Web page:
I think a far greater concern is that individual polls end up providing truly independent data because no one wants to be too far outside of the average. This means that the polls will to a certain degree actually be skewed toward the early average. This could add substantial measurement error to his model and actually make him do worse.

  4. Simon Jackman November 7, 2012 at 2:06 am #

    Great set of issues you raise, deserving of a longer response than I’ll give tonight.

    1. There were literally so many pollsters — big and small — willing to chance their hand in the eyeball-laden 2012 campaign… I don’t have the exact number at hand, but Pollster logged more than 100 different firms publishing state and/or national polls. I don’t see this going away. They all knew “Nate was watching”(plus us less famous folk), but the lure of the publicity was presumably too great.

    2. The media will continue to commission polls. From their perspective, a poll is content they pay for themselves, their own “exclusive”. I think this continues for a while longer, perhaps with media organizations looking for cheaper pollsters,to be sure. I don’t think a fear of readers shrugging their shoulders at “our exclusive poll!” and clicking over to Nate or me or Drew or Sam is sufficient disincentive for them, at least not yet.

    3. Maybe poll aggregation can do what it does with maybe fewer polls than you think. Some of this is to do with the facts on the ground, the modeling, etc. A uniform swing assumption and some decent national polls might get you a long way towards sane state predictions?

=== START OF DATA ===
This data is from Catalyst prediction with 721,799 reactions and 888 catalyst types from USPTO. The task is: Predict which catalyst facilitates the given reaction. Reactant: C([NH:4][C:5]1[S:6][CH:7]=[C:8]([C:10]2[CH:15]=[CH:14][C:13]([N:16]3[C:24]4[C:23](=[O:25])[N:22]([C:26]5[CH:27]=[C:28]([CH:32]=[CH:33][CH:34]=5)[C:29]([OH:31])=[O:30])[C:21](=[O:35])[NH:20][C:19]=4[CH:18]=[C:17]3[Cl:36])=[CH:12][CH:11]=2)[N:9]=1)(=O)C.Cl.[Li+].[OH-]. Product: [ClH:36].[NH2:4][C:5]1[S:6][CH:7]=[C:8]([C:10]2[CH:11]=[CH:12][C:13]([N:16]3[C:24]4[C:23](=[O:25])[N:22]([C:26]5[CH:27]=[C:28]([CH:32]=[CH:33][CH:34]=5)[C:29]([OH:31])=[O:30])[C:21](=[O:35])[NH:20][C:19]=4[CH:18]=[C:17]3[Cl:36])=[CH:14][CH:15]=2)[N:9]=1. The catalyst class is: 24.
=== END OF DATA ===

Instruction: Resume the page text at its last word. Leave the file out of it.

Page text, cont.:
4. Internet polling might make it all work (bigger, cheaper, faster)? That is, fewer pollsters, but more data? Look at YG’s massive pre-election poll. Yikes.

  5. Chaz November 7, 2012 at 4:18 am #

    If Nate cannibalizes readers from the newspaper polls then the money goes to the NYT instead of other local papers. Or maybe the local papers will start paying to print Nate (or whoever’s) analysis. It’s still the same amount of revenue going in, it just gets centralized to NYT and the other aggregators. So if a shortage of polls starts to emerge then the NYT &co. will have the revenue and the motive to fund tons of polls themselves.

    There is still a question of incentives here. Maybe individual aggregators won’t want to publish lots of polls for the other aggregators to freeride on. Maybe they will choose to keep the polls proprietary and not publicize them. Maybe someone can put together a syndicate where they jointly fund polls.

    I would expect more centralization and less diversity in polling methods, but I think the gross number of polls will stay at an adequate level. I do expect a decrease in nationwide presidential polls, which is perfectly fine with me because we have way more than we need.

  6. Chaz November 7, 2012 at 4:20 am #

    “Publicize” should be “publish”.

  7. Andrew Gelman November 7, 2012 at 9:59 am #


    I disagree with your claim that “These models need to crunch lots of polls, at the state and national level, if they’re going to provide good predictions.” Actually, you can get reasonable predictions from national-level forecasting models plus previous state-level election results, then when the election comes closer you can use national and state polls as needed. See my paper with Kari Lock, Bayesian combination of state polls and election forecasts.

    Having a steady supply of polls of varying quality from various sources allows Nate to produce news every day (in the sense of pushing his estimates around) but it doesn’t help much with a forecast of the actual election outcome.

    • Jacob Hartog November 8, 2012 at 7:05 am #

      This is more or less what Drew Linzer did, right? And he had around 332 electoral voters predicted for roughly forever.